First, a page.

The increasing number of elderly people whose remains are found months or even years after their deaths led Melbourne man Andrew Heslop to start Neighbour Day.

Held on Sunday 30 March, the event encourages people to develop better relationships with the people next door, across the street, or on the same floor of an apartment complex in order to break down the barriers of loneliness and isolation for people who live alone.

Heslop has now called upon the LGBTI community around Australia to get involved in Neighbour Day.

As individuals we tend to take a greater interest in our immediate community because for the most part we don’t have the pressures and distractions of raising kids and everything that entails. So we have more free time to socialise and consequently pay greater attention to what’s going on around us, he said.

With many LGBTI people often disconnected or separated from their families we also have a collective responsibility to look after them, especially if they live by themselves. That’s why getting together on Neighbour Day for a beer, a sausage roll or a chardonnay does make a real difference.

On Neighbour Day, all Australians have been asked to say G’day to their neighbours, make an effort to introduce themselves, especially to older residents and those who live alone, leave mobile numbers in the event of an emergency, and agree to keep in contact.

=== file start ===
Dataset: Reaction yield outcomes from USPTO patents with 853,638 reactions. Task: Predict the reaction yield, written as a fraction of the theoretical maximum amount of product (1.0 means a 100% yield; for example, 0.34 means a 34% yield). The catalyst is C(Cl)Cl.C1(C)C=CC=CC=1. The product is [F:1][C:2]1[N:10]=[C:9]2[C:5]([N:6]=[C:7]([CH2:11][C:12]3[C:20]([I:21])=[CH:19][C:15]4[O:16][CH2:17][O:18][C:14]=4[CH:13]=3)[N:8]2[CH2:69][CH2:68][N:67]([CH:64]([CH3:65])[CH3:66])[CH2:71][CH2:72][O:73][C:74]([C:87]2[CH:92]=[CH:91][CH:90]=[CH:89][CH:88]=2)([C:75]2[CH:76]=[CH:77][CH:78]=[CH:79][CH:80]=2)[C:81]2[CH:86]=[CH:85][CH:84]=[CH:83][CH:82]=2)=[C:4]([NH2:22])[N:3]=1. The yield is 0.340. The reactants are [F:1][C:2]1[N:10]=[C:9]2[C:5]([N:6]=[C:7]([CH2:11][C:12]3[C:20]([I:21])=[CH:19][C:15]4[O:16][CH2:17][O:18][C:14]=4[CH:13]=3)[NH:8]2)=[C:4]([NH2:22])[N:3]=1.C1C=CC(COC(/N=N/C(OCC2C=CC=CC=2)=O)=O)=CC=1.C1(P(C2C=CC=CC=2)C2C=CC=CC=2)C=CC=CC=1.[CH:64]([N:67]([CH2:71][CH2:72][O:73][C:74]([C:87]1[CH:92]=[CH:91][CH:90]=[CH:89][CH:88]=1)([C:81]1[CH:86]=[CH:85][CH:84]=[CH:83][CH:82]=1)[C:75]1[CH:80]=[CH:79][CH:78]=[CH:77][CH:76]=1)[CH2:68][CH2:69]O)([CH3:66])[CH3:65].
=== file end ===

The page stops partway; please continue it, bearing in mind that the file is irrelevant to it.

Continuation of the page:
Sydney Lord Mayor and MP Clover Moore said it was important that people have the opportunity to make social connections and be involved in their neighbourhoods.

The inner-city areas that I represent have the highest rates of people living alone -“ more than a third. Living alone has its advantages, but no one should have to die alone and their death remain unnoticed, she said.

The gay community has shown the way with strong community support around HIV/AIDS, where isolation can be a serious concern.

Community is not just the people where you live, however, and I encourage lesbian, gay, transgender and bisexual community members to -˜get connected’, whether it’s Neighbour Day, the Luncheon Club or BGF, a social group or program at ACON, the Gay and Lesbian Counselling Service or online.

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